Are green fields always swamps?

My family are currently building a pond in our back garden. Two days, say the manuals. Two months, says my back – if you’re lucky.

The trouble is, the pond is only one project we have in hand. Half the garden in being redeveloped – an 8-metre fir has been uprooted, the old (and, it turns out, asbestos-lined) summerhouse has been demolished, a new greenhouse (right by the pond) has gone up, the beds have all been massively redesigned, half the major shrubs have been moved (and probably killed), the shed has had to be completely rearranged to accommodate a ton of drying firewood…

Not so much green field then as builder’s yard – or now, after we have tramped all over it for weeks on end and dug up everything and dumped three tons of topsoil and dug up half of it at least twice just to get going – swamp. No wonder it’s taken so long to complete the pond. The plan is in flux, everything around it is being changed, the very earth is unstable.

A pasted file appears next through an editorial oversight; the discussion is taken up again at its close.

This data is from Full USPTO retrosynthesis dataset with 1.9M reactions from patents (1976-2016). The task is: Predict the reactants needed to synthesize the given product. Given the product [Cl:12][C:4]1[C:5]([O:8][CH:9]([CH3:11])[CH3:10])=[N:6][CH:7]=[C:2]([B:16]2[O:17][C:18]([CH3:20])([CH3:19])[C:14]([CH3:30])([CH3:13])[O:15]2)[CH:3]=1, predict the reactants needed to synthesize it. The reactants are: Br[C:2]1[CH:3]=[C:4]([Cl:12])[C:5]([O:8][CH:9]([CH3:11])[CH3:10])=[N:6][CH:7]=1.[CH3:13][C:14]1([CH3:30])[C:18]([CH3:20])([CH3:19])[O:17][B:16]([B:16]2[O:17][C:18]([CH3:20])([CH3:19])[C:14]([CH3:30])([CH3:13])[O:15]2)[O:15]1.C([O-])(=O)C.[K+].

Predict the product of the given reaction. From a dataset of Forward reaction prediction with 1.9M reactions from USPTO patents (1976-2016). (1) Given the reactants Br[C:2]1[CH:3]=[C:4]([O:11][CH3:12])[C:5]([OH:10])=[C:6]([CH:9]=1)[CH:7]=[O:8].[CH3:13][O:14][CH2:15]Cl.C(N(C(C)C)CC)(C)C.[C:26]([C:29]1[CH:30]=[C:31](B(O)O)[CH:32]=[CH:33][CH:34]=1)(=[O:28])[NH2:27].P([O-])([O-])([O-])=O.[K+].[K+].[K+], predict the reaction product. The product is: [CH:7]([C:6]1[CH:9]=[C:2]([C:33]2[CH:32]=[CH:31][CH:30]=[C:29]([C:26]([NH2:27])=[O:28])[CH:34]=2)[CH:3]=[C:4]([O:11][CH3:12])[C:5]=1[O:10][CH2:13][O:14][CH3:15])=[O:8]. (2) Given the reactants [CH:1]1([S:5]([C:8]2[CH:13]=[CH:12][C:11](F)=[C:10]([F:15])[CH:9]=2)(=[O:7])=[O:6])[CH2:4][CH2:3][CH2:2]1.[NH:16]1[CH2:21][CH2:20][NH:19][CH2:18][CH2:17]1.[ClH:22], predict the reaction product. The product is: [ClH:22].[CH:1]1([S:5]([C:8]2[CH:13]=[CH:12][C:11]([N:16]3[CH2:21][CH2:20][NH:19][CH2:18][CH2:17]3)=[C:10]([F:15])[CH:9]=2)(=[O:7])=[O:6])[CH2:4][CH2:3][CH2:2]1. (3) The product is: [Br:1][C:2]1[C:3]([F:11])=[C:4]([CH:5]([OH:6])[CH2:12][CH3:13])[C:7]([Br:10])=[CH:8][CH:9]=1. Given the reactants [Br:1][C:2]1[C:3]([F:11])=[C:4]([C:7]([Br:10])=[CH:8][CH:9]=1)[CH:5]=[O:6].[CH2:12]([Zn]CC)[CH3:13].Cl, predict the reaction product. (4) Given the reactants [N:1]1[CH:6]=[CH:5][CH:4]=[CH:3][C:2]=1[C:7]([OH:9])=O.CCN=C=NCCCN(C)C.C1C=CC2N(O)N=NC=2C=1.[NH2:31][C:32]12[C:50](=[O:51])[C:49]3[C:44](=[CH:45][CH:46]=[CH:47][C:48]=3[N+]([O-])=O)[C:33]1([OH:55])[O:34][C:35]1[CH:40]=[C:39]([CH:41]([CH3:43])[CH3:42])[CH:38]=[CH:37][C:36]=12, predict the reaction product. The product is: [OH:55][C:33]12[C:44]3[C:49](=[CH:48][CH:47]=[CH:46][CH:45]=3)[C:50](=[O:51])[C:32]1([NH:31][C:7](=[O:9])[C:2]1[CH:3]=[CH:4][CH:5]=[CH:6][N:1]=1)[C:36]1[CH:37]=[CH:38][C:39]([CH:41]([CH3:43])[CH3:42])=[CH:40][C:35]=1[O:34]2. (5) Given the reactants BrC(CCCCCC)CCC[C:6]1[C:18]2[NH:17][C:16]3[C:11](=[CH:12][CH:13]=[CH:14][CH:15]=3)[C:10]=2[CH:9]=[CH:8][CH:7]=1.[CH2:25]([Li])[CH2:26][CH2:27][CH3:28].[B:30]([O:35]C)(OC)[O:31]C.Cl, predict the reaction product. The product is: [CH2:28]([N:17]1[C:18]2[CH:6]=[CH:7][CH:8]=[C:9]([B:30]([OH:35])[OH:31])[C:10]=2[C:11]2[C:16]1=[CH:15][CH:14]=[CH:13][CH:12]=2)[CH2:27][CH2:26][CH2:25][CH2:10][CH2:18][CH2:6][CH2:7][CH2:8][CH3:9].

How like a so-called ‘green field’ site. And how very unlike a real green field. Had we just left everything else alone, we could have simply dug a pond into nice stable earth and lawn, and quite possibly done it in two days. Instead, just like our back garden, on a ‘green field’ site, everyone is trampling over it, struggling to execute their conflicting projects and making hundreds of quick fixes and claiming this space here and that system there.

And like most of the programmes I have worked on – the whole management processes, architecture, systems and data is often the last thing to be created, so everything is just like a swamp – so many interim and temporary solutions, almost all of which will gel into permanent – and permanently obstructive – blots on the landscape.

Ho hum…

 

By |2018-01-18T14:49:58+00:00Tuesday, September 11 2012|Categories: All, Change, Management systems, Process and method, Programme management, Quality|0 Comments

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